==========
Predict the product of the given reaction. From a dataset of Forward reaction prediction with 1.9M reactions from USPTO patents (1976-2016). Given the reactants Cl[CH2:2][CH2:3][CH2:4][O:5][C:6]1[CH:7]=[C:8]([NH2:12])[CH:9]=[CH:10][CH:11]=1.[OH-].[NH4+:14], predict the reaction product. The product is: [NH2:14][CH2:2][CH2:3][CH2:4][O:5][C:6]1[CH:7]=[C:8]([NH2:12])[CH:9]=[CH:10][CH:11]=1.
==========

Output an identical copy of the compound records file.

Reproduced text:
Predict the product of the given reaction. From a dataset of Forward reaction prediction with 1.9M reactions from USPTO patents (1976-2016). Given the reactants Cl[CH2:2][CH2:3][CH2:4][O:5][C:6]1[CH:7]=[C:8]([NH2:12])[CH:9]=[CH:10][CH:11]=1.[OH-].[NH4+:14], predict the reaction product. The product is: [NH2:14][CH2:2][CH2:3][CH2:4][O:5][C:6]1[CH:7]=[C:8]([NH2:12])[CH:9]=[CH:10][CH:11]=1.